require.config({
	...
});

require([
        'angular',
        'scripts/app'
    ], function (angular, app) {
        angular.element(document).ready(function () {
            angular.bootstrap(document, ['cards']);
        });
    }
);

This will load AngularJS, then load your app and then bootstrap your application.

Introducing RequireJS is actually quite some work (if all your files and modules are already there) but not really complex. The main issue I have faced was that there is no explicit dependencies between AngularJS and JQuery, so they might be loaded in any random order. If AngularJS is loaded before jQuery, it will revert to using jqLite which is definitely not sufficient for jQuery UI. This will lead to strange errors occuring. So what you need to do is make sure that jQuery is loaded before AngularJS. This can either be done by setting priorities in your RequireJS configuration (only works with RequireJS 1.x) or by making jQuery a dependency of AngularJS (in the shim section of RequireJS 2.x – see example above).

OK, after all small problem were solved and my application was running again, I looked back at what I had done and realized that even though I didn’t ever had to add a script tag to my main HTML file, it wasn’t yet as great as I thought it would be before I started moving to RequireJS. First, I still have to manage dependencies on 3 levels:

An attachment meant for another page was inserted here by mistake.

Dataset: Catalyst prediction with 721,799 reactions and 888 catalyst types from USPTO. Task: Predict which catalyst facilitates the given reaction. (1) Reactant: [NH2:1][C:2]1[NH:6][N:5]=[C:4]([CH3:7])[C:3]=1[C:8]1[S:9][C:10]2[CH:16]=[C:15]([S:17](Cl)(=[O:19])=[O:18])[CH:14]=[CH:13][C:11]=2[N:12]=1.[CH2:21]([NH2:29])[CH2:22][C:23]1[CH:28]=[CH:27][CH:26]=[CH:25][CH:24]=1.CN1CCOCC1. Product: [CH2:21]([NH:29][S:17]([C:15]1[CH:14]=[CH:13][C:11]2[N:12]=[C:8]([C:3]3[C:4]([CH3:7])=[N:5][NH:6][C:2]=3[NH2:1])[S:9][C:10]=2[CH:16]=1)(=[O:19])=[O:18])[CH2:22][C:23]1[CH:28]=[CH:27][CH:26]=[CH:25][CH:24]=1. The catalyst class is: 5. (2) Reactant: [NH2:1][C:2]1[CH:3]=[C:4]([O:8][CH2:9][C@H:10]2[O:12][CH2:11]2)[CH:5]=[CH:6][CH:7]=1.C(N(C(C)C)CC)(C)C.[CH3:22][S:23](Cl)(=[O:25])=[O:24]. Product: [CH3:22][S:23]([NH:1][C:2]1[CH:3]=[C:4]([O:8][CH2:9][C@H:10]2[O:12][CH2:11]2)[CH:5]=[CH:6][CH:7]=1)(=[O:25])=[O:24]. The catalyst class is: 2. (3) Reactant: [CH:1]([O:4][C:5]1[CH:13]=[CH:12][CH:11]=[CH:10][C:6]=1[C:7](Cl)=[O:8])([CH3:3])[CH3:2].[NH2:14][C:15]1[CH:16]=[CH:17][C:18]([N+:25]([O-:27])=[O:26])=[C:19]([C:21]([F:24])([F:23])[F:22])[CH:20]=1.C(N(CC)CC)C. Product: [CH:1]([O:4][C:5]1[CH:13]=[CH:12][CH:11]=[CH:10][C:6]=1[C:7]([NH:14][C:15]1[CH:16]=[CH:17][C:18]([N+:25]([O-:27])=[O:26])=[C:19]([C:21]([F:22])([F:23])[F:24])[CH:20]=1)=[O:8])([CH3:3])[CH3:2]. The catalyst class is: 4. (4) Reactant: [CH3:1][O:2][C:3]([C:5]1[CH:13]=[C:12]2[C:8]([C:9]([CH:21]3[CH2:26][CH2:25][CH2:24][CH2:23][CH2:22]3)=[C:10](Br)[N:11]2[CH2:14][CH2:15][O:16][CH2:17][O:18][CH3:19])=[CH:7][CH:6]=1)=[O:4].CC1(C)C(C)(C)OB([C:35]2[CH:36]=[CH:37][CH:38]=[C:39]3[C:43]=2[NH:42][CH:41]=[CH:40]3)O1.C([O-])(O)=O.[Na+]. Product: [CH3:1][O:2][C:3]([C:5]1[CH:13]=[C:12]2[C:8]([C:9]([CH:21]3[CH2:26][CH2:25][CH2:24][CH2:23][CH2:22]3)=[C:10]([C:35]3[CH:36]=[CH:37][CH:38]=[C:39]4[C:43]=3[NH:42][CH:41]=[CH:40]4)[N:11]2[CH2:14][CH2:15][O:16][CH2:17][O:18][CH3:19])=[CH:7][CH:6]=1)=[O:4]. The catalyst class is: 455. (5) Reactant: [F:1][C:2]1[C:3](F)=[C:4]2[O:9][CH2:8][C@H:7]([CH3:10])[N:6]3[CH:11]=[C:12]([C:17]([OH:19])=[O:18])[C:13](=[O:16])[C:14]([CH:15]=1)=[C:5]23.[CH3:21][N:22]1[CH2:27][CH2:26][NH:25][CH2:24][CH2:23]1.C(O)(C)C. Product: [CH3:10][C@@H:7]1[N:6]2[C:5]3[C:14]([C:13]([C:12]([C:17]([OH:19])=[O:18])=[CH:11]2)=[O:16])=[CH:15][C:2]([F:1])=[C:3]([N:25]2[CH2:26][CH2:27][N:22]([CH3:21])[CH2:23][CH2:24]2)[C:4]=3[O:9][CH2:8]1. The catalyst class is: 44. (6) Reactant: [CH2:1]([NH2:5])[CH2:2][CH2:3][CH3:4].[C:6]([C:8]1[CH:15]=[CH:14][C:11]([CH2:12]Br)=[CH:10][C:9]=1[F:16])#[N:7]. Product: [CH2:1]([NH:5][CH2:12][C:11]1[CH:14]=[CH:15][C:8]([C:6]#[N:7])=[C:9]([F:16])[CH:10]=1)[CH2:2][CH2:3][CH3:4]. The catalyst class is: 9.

1. Dependencies between files i.e. file load order
  2. Dependencies between AngularJS modules
  3. Dependencies to individual controllers or providers

The first kind of dependencies is now managed by RequireJS instead of having me manage it in index.html. The other two have not changed.

Moreover, my application still looked like a big monolithic application at runtime since even though the file load order was now computed by RequireJS based on dependencies, I was still loading all files and interpreting them at application start. No matter whether some modules, controllers, directives… might only be needed much later or for specific users not at all.

Introducing Lazy Loading

So I started looking into lazy loading. Luckily I quickly realized that the step introducing RequireJS in my application hadn’t been useless. It is indeed possible to lazy load controllers, directives and such in AngularJS without resorting to using RequireJS. But you then need to manage the JavaScript files containing them and their dependencies to external libraries manually. With RequireJS, all you need to do to have all required files loaded before registering the lazy loaded controllers, views and such is to wrap it all in a require call.